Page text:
When I think of the great foods of the world, I don’t necessarily think of ham. I love ham, don’t get me wrong. However, I am used to it as the thinly-sliced-for-a-sandwich style or smeared with honey and crusted in brown sugar for a holiday. Ham: An Obsession with the Hindquarter offers up a collection one hundred tasty sounding recipes are paired with gleeful anecdotes like a buttery prime rib should be paired with a fine Cabernet.
Author Mark Scarbrough jumped square into the deep-end of the hilarity pool. Starting off with their definition of ham:
“Composed of four muscles, a ham is one back haunch (the butt cheek, if you will) and upper back leg down to the shank (the shin, in butcher parlance) of a pig, boar, shoat, or other porcine-ish animal…Every pig or pig-ish animal has two hams. A ham need not be smoked or cured in any way. The haunch of any other animal is not a ham.”
Descriptions that made my stomach grumble about its barrenness topped each of the ingredient lists. Case and point: “The meat aged until the fat melted at tongue temperature: soft, sweet, a little salty, smooth as a perfectly cooked duck breast, but with more tang, more spice.” Mark’s masterful use of word-porn made this cookbook my newest favorite. I’m impatient to try a few new ways to consume ham like Bourbon-Soaked Ham and Beans or the Pasta with Prosciutto Crudo, Peas, and Parmigiano-Reggiano.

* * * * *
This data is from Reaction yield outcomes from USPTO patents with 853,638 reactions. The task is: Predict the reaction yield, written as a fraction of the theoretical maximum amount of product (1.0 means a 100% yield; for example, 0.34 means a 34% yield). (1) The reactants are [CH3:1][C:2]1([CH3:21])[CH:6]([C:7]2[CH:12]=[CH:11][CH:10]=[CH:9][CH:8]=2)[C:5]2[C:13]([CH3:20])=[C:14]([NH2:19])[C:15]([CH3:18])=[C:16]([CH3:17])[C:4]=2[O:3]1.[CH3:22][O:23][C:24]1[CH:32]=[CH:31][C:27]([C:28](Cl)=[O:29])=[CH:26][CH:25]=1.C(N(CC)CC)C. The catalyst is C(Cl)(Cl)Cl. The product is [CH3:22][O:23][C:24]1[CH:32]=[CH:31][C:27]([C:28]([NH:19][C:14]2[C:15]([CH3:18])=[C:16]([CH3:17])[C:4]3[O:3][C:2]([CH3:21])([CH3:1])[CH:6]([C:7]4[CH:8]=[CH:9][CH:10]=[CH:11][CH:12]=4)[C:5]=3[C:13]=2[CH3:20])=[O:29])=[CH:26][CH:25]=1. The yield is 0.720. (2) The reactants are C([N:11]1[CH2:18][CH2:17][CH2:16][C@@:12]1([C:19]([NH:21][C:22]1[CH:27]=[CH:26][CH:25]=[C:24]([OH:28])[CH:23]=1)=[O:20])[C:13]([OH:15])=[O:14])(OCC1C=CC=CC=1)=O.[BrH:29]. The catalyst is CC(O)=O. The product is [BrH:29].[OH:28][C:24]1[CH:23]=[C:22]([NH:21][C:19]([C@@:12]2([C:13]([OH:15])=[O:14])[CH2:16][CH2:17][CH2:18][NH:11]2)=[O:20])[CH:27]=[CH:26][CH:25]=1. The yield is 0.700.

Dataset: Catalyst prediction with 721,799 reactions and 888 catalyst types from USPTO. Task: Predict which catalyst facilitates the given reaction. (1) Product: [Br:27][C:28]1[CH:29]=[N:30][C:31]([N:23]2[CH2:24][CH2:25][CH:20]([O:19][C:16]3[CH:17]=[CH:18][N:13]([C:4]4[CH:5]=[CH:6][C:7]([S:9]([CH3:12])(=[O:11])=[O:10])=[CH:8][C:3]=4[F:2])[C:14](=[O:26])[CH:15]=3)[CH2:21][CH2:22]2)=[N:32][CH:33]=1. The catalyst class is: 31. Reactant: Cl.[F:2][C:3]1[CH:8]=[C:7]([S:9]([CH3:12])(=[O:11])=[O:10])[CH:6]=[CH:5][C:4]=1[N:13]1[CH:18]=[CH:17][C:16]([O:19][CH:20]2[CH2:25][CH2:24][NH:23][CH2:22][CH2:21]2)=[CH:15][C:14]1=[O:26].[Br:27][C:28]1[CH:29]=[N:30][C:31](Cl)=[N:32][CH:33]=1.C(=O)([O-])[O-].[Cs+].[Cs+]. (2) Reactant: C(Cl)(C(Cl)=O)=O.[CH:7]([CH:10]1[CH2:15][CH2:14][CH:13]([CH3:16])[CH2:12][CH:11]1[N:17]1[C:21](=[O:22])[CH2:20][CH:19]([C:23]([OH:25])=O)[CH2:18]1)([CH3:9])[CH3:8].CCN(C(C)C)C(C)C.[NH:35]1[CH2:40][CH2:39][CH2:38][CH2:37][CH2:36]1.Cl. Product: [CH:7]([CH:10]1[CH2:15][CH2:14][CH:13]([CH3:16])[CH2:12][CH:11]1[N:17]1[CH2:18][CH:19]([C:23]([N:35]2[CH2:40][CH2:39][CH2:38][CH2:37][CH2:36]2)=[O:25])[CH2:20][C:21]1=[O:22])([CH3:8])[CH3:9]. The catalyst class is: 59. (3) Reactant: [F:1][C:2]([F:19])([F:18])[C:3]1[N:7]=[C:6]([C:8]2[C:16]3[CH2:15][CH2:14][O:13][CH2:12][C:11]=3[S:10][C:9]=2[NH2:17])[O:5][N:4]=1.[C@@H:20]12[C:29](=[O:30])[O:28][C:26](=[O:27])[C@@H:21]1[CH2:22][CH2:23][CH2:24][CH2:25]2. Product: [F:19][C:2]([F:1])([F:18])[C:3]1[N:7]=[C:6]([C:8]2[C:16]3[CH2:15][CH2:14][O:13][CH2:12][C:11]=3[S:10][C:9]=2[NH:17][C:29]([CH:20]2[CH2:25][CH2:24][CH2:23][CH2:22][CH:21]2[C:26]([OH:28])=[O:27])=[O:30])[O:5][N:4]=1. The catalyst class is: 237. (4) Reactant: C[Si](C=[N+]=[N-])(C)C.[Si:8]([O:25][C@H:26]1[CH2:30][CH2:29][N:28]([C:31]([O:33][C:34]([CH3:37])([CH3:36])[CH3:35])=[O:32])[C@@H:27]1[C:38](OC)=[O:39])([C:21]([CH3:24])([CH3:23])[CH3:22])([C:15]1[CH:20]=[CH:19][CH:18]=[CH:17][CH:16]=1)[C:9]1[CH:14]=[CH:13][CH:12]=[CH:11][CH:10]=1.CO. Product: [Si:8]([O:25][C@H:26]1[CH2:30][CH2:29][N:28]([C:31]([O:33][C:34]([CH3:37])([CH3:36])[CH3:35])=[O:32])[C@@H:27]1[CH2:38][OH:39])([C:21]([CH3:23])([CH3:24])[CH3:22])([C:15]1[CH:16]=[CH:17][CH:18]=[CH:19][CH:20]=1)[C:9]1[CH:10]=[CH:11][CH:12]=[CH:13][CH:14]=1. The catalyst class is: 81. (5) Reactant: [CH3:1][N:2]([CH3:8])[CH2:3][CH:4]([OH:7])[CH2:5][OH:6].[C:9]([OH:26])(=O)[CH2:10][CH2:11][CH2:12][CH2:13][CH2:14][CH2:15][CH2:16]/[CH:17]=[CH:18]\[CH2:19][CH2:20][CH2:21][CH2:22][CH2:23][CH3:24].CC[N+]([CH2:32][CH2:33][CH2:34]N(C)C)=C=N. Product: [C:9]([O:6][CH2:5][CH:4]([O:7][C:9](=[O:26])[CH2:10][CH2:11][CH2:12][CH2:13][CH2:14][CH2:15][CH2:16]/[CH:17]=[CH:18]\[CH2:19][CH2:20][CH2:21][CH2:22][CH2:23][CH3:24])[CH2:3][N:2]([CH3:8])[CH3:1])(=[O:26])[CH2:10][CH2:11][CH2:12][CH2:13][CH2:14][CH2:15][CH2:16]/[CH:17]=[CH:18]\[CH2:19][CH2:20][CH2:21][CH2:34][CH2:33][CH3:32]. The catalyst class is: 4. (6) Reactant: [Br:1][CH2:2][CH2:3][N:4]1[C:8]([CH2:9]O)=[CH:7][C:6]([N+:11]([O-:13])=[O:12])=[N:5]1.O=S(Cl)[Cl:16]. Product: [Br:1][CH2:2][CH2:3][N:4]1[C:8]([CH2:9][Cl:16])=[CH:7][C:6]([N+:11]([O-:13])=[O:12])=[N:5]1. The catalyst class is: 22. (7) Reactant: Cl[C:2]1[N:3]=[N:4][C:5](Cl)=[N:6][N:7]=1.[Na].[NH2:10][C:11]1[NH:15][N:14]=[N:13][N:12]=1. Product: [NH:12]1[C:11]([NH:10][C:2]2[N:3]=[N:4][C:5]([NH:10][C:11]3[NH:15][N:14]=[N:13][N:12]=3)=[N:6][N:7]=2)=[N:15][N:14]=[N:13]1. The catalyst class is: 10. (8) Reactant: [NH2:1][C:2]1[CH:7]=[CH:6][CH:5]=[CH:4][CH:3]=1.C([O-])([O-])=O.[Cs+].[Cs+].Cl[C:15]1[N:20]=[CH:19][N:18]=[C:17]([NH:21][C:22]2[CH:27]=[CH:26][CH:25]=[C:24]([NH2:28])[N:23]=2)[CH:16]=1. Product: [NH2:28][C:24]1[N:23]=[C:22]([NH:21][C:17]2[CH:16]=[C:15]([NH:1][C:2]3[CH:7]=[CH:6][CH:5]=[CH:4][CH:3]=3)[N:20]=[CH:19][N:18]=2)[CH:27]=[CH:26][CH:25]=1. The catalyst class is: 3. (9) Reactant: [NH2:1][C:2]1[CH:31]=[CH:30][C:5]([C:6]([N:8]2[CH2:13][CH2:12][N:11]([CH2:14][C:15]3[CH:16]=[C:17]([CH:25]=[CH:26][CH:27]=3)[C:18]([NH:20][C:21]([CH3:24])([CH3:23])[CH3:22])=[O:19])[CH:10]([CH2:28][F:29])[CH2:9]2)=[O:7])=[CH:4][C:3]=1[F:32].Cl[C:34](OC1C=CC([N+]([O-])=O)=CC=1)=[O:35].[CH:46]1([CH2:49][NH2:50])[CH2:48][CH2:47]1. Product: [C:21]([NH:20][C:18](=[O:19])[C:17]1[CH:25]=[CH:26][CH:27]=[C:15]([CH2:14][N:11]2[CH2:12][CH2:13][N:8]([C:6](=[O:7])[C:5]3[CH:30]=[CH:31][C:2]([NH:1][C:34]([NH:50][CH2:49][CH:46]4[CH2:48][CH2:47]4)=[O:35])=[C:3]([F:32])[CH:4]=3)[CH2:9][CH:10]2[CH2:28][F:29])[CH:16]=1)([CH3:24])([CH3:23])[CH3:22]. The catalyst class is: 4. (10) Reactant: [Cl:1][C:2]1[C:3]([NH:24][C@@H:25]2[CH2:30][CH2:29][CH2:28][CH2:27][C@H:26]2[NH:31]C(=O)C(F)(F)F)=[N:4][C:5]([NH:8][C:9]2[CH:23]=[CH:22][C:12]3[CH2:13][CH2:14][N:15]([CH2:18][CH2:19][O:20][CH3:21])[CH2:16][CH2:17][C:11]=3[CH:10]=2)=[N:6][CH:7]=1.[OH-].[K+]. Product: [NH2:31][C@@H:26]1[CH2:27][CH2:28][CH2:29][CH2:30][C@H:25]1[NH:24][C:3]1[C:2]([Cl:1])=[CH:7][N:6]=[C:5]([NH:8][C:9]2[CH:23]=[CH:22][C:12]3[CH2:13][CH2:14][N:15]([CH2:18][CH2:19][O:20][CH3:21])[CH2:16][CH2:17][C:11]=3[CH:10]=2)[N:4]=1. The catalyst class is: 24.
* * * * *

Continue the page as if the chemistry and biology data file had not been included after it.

Humor is also injected with some of the number of servings listed. I can’t decide which made me laugh more: “feeds 6 teenage boys, 16 adults, or 26 twentysomething models” Or, for pork cracklings: “Well, really, the service size should be 0 because you’re not supposed to eat this stuff. But plan on serving 6 to 8, provided the cardiologist isn’t looking.”
Since the entire book revolves around such a fat-laden meat, Mark tried to slow the cholesterol train by adding in side notes “Round Out The Whole Meal.” These additions offer delectably healthy sides that are heavy on the fruit and vegetables such as mango with fire-roasted red pepper. “Tester’s Notes” were also shared after most recipes. These include alternate preparation methods, or pitfalls to avoid, to assist in the reader’s attempts at hamming it up.
Another facet I enjoyed was the “Ingredient Scoop” sidenotes. These included facts and history about ingredients. I didn’t realize “light” on soy sauce labels is to distinguish it from the syrup-esk dark soy sauce, not to show it has less sodium. I learned instead “lite” holds that distinguished meaning. Additionally, the “Slash The Shopping List” sidebars provided common, or less expensive, substitutions for the more exotic ingredients – especially for those Moroccan or Old-World dishes.
I would joyously recommend this cookbook to anyone that wanted to dive into a succulent world of cured, uncured, smoked, fresh or roasted pig butt. Or to anyone that needed a good chuckle.